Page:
By Michael Hawthorne Tribune staff reporter
July 15, 2007
The massive BP oil refinery in Whiting, Ind., is planning to dump significantly more ammonia and industrial sludge into Lake Michigan, running counter to years of efforts to clean up the Great Lakes.
Indiana regulators exempted BP from state environmental laws to clear the way for a $3.8 billion expansion that will allow the company to refine heavier Canadian crude oil. They justified the move in part by noting the project will create 80 new jobs.
Under BP's new state water permit, the refinery -- already one of the largest polluters long the Great Lakes -- can release 54 percent more ammonia and 35 percent more sludge into Lake Michigan each day. Ammonia promotes algae blooms that can kill fish, while sludge is full of concentrated heavy metals.
The refinery will still meet federal water pollution guidelines. But federal and state officials acknowledge this marks the first time in years that a company has been allowed to dump more toxic waste into Lake Michigan.
BP, which aggressively markets itself as an environmentally friendly corporation, is investing heavily in Canadian crude oil to reduce its reliance on sources in the Middle East. Extracting petroleum from the thick goop is a dirtier process than conventional methods. It also requires more energy that could significantly increase greenhouse gases linked to global warming.
Environmental groups and dozens of neighbors pleaded with BP to install more effective pollution controls at the nation's fourth-largest refinery, which rises above the lakeshore about 3 miles southeast of the Illinois-Indiana border.
"We're not necessarily opposed to this project," said Lee Botts, founder of the Alliance for the Great Lakes. "But if they are investing all of these billions, they surely can afford to spend some more to protect the lake."
State and federal regulators, though, agreed last month with the London-based company that there isn't enough room at the 1,400-acre site to upgrade the refinery's water treatment plant.
The company will now be allowed to dump an average of 1,584 pounds of ammonia and 4,925 pounds of sludge into Lake Michigan every day. The additional sludge is the maximum allowed under federal guidelines.
Company officials insisted they did everything they could to keep more pollution out of the lake.
"It's important for us to get our product to market with minimal environmental impact," said Tom Keilman, a BP spokesman. "We've taken a number of steps to improve our water treatment and meet our commitments to environmental stewardship. "
BP can process more than 400,000 barrels of crude oil daily at the plant, which was built in 1889 by John D. Rockefeller' s Standard Oil Co. Total production is expected to grow by 15 percent by the time the expansion project is finished in 2011.
In sharp contrast to the greenways and parks that line Lake Michigan in Chicago, a string of industrial behemoths lie along the heavily polluted southern shore just a few miles away. The steady flow of oil, grease and chemicals into the lake from steel mills, refineries and factories -- once largely unchecked -- drew national attention that helped prompt Congress to pass the Clean Water Act during the early 1970s.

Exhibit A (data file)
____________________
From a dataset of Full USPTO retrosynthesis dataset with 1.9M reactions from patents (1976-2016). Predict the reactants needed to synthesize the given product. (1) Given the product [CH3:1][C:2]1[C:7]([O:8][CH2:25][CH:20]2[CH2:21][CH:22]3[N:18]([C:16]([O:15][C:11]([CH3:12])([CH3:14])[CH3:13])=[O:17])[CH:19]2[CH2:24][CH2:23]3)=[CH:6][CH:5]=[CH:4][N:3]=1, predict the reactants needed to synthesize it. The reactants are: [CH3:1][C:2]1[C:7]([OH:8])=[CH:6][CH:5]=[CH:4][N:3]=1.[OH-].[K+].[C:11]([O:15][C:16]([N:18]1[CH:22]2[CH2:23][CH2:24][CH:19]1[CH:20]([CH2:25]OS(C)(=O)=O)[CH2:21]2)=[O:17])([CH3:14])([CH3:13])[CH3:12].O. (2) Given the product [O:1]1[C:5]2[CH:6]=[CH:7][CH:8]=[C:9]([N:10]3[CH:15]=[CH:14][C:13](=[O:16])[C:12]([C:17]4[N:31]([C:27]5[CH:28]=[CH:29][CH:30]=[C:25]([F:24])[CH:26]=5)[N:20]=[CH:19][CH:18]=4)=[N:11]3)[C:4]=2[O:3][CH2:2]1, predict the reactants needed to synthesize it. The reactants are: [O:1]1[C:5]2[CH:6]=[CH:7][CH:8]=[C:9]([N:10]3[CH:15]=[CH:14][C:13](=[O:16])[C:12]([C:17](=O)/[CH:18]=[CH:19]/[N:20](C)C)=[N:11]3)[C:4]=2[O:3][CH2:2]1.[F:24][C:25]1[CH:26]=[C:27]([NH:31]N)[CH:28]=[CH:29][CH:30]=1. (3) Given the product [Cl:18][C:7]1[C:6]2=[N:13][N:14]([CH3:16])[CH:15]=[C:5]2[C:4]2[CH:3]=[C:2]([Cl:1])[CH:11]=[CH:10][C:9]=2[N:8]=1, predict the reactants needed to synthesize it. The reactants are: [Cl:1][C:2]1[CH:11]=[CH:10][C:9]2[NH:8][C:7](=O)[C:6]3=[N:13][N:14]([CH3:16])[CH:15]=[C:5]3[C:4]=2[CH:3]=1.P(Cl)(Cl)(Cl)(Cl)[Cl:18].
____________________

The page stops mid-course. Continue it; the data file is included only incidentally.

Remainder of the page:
Paul Higginbotham, chief of the water permits section at the Indiana Department of Environmental Management, said that when BP broached the idea of expanding the refinery, it sought permission to pump twice as much ammonia into the lake. The state ended up allowing an amount more than the company currently discharges but less than federal or state limits.
He said regulators still are unsure about the ecological effects of the relatively new refining process BP plans to use. "We ratcheted it down quite a bit from what it could have been," Higginbotham said.
The request to dump more chemicals into the lake ran counter to a provision of the Clean Water Act that prohibits any downgrade in water quality near a pollution source even if discharge limits are met. To get around that rule, state egulators are allowing BP to install equipment that mixes its toxic waste with clean lake water about 200 feet offshore.
Actively diluting pollution this way by creating what is known as a mixing zone is banned in Lake Michigan under Indiana law. Regulators granted BP the first-ever exemption.
The U.S. Environmental Protection Agency has been pushing to eliminate mixing zones around the Great Lakes on the grounds that they threaten humans, fish and wildlife. Yet EPA officials did not object to Indiana's decision, agreeing with the state that BP's project would not harm the environment.
Federal officials also did not step in when the state granted BP another exemption that enables the company to increase water pollution as long as the total amount of wastewater doesn't change. BP said its flow into Lake Michigan will remain about 21 million gallons a day.
In response to public protests, state officials justified the additional pollution by concluding the project will create more jobs and "increase the diversity and security of oil supplies to the Midwestern United States." A rarely invoked state law trumps anti-pollution rules if a company offers "important social or economic benefits."